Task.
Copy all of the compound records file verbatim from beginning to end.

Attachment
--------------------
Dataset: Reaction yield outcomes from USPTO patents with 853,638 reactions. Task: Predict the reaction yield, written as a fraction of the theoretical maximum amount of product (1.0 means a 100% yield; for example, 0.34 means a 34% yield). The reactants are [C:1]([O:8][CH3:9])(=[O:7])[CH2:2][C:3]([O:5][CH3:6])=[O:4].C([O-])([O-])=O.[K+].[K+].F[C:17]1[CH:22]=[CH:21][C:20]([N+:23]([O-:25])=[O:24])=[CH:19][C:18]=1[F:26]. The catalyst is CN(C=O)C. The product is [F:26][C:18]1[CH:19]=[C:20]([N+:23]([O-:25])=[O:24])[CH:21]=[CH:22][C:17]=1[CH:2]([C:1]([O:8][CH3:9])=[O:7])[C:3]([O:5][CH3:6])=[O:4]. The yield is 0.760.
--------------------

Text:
Dataset: Reaction yield outcomes from USPTO patents with 853,638 reactions. Task: Predict the reaction yield, written as a fraction of the theoretical maximum amount of product (1.0 means a 100% yield; for example, 0.34 means a 34% yield). The reactants are [C:1]([O:8][CH3:9])(=[O:7])[CH2:2][C:3]([O:5][CH3:6])=[O:4].C([O-])([O-])=O.[K+].[K+].F[C:17]1[CH:22]=[CH:21][C:20]([N+:23]([O-:25])=[O:24])=[CH:19][C:18]=1[F:26]. The catalyst is CN(C=O)C. The product is [F:26][C:18]1[CH:19]=[C:20]([N+:23]([O-:25])=[O:24])[CH:21]=[CH:22][C:17]=1[CH:2]([C:1]([O:8][CH3:9])=[O:7])[C:3]([O:5][CH3:6])=[O:4]. The yield is 0.760.